Up to three out of every 1,000 infants in the United States are born with profound hearing loss.
Typically, infants with hearing loss are first treated with hearing aids, and if these fail to help them develop early language and speech skills, they then become eligible for cochlear implants at 12 months or older. Cochlear implants — considered the gold standard of treatment — are small, electronic devices surgically placed under the skin that stimulate nerve endings in the ear to provide a sense of sound.
However, some insurance companies have traditionally denied coverage of cochlear implants to deaf children with severe developmental delays (such as low cognitive skills and low adaptive, or learned, behavior), under the belief that the implants will not help them learn to communicate.
Now, a new study from Keck Medicine of USC in the journal, Pediatrics, has found that infants with hearing loss and severe developmental delays are better served with cochlear implants than hearing aids.
“We demonstrated that cochlear implants improve the skills of deaf children with early developmental impairment across the board in every skill tested — cognitive, adaptive behavior, language and auditory” said John Oghalai, MD, an otolaryngologist with Keck Medicine, chair of the USC Caruso Department of Otolaryngology – Head and Neck Surgery and lead author of the study.
In 2010, researchers identified children with severe to profound hearing loss at two large pediatric cochlear implant centers in Texas and California.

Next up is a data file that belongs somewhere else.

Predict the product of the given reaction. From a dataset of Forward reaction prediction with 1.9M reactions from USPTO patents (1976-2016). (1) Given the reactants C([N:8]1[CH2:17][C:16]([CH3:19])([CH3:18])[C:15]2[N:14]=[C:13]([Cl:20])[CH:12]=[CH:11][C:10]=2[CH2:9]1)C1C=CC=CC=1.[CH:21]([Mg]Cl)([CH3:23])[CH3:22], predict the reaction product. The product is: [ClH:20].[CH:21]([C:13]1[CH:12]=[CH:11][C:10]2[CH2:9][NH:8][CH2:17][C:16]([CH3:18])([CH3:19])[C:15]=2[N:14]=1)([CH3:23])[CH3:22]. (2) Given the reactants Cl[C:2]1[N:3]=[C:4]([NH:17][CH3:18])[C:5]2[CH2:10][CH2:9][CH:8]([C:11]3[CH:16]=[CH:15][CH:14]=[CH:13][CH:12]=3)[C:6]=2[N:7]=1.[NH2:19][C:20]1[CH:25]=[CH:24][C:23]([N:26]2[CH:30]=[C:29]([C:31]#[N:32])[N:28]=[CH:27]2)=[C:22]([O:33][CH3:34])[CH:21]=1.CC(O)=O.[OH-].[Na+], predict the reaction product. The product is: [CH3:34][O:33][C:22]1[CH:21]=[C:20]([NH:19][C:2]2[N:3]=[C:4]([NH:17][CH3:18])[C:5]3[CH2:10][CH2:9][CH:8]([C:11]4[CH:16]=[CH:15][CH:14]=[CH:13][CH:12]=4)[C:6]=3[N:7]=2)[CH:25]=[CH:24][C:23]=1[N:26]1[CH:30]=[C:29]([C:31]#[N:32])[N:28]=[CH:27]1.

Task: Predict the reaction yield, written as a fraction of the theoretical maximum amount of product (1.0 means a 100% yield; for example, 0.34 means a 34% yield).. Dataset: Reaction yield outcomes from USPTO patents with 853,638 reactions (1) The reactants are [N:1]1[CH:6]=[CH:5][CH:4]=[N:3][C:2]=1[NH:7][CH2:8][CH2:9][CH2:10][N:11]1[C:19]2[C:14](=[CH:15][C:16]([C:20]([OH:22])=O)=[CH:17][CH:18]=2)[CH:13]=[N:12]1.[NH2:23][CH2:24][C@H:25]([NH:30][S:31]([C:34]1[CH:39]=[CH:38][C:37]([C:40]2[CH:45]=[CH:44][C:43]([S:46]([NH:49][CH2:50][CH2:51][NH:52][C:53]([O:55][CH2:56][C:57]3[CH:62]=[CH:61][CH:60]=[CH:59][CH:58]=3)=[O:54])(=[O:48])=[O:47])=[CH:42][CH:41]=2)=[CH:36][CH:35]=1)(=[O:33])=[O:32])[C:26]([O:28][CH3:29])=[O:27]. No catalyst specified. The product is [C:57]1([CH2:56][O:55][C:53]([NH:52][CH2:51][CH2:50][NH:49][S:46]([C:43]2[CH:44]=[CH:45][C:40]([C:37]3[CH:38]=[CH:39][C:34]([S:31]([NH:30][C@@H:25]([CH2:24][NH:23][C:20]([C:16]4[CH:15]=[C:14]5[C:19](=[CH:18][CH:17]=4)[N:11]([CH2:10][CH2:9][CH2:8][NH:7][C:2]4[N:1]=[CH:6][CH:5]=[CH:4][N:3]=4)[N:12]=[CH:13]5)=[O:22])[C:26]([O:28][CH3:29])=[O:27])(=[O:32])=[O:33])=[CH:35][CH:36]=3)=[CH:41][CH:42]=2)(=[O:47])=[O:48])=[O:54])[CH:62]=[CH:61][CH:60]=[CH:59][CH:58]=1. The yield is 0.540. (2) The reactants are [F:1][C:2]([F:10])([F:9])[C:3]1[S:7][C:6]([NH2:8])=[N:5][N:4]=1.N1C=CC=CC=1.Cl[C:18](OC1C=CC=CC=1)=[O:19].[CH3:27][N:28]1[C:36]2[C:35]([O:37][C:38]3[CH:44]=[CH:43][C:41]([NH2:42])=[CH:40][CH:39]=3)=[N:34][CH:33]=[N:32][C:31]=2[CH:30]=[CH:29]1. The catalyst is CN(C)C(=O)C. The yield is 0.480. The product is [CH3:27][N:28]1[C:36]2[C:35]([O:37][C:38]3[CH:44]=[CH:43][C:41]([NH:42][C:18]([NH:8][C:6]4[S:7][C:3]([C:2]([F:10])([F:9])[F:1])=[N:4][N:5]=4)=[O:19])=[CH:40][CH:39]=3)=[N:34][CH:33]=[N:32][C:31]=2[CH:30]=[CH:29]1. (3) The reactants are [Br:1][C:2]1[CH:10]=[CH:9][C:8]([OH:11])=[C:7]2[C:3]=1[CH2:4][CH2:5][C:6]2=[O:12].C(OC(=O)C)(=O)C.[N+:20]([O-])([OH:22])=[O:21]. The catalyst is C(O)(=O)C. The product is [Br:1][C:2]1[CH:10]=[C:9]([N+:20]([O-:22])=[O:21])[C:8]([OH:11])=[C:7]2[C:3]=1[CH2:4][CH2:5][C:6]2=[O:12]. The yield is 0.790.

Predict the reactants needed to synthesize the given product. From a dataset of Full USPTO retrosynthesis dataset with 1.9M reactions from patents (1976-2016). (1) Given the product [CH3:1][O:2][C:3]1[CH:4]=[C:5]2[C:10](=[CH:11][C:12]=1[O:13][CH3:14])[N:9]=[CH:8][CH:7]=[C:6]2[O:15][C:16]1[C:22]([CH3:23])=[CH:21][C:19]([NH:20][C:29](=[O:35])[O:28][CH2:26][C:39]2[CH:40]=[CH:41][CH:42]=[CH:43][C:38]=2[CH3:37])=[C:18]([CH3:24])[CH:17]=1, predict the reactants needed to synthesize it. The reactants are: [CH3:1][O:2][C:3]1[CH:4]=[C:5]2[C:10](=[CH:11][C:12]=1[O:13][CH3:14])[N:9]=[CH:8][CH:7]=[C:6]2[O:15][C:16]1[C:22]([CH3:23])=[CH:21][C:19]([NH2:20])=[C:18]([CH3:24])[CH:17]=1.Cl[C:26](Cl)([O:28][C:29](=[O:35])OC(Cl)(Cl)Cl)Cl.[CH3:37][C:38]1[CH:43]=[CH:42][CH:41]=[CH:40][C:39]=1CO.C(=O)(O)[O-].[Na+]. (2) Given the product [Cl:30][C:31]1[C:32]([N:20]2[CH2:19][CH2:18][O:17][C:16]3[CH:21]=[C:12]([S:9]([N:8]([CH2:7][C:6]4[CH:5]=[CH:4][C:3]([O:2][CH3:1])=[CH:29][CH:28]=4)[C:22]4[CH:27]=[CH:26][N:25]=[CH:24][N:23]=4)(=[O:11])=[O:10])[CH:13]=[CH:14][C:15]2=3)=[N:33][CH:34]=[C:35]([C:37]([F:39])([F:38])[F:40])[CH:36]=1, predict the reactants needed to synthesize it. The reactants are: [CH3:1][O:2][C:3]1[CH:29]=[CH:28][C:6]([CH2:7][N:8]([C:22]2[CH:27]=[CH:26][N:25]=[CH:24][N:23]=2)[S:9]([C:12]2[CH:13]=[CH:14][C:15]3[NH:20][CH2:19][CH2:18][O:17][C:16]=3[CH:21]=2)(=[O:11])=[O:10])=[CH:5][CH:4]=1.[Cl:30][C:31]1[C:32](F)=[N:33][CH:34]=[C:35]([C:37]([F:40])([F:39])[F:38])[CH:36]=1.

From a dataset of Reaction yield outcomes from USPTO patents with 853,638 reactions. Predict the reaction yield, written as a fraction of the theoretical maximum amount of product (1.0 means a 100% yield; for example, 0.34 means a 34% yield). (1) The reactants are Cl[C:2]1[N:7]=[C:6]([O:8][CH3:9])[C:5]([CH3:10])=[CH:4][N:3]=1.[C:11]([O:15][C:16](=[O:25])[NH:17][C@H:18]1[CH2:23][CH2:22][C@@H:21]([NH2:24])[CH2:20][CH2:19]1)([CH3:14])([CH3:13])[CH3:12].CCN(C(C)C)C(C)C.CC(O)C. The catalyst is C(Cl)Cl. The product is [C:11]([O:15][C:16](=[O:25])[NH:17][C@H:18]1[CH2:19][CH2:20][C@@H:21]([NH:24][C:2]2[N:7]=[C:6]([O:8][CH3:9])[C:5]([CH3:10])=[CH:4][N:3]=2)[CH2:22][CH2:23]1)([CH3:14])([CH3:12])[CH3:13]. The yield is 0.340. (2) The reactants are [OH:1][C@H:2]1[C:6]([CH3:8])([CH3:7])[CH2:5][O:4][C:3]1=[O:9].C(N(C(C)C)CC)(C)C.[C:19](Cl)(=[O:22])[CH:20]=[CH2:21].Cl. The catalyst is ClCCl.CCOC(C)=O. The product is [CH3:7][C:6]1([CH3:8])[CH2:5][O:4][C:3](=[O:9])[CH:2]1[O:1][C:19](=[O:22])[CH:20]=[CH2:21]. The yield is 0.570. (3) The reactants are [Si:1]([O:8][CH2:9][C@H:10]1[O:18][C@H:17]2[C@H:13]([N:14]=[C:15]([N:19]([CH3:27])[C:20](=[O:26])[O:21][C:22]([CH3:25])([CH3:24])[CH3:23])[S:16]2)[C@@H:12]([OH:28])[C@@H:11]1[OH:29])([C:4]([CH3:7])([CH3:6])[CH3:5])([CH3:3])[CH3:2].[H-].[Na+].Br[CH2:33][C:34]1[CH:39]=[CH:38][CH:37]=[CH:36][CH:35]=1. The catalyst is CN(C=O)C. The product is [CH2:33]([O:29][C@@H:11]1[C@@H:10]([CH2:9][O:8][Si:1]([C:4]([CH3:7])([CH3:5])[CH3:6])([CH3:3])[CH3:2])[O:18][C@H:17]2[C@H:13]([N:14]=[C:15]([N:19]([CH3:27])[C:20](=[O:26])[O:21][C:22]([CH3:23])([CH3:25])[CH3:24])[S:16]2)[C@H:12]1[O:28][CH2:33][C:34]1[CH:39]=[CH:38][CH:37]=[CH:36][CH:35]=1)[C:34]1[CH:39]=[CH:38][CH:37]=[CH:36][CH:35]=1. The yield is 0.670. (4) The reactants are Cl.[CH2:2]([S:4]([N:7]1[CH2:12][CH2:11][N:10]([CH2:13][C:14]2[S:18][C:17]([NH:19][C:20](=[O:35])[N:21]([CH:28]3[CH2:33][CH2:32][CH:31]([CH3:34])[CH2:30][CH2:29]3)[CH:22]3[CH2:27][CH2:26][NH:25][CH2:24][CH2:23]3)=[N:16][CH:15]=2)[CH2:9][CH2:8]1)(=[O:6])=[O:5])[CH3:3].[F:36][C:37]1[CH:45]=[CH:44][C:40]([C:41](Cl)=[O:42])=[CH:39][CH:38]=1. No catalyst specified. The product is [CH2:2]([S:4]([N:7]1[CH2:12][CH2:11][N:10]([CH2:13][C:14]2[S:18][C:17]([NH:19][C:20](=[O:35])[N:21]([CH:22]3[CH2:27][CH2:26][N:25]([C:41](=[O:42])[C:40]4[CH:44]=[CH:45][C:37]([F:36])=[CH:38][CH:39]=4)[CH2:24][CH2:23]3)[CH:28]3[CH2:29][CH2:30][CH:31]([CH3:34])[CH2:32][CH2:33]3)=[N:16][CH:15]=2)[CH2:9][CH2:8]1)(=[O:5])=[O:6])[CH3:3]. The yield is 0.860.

Children were given a baseline assessment in cognition, adaptive behavior, language and auditory skills. (Auditory skills are the ability to notice, compare and distinguish sounds in words.) Some were identified as having learning delays.
All infants began the study wearing hearing aids. From the approximately 200 children enrolled in the study, researchers identified and compared the progress of children who continued to use hearing aids and those who received cochlear implants.
Researchers gave the children repeated evaluations over the next few years. By the time of the final assessment, those with cochlear implants — including children with learning delays — showed up to almost 25% more improvement in the tracked skills than those using hearing aids.
“This study demonstrates that deaf children with developmental impairment should not be overlooked in getting cochlear implants,” Oghalai said. “Cochlear implantation should be considered regardless of the presence of learning delays so all children can develop to their maximum potential.”
Over the course of the study, more insurance providers began covering cochlear implants for deaf children, regardless of developmental impairments. However, according to Oghalai, some insurance providers, as well as some pediatricians and cochlear implant teams, are still unwilling or slow to provide implants to children with developmental delays.
Janet Choi, MD, MPH, a former resident at the Keck School of Medicine of USC, co-authored the study. Shane Zhou, MD, a resident at the Keck School, was also an author.
The study was led by the USC Caruso Family Center for Childhood Communication and supported by the National Institutes of Health under award R01DC010075.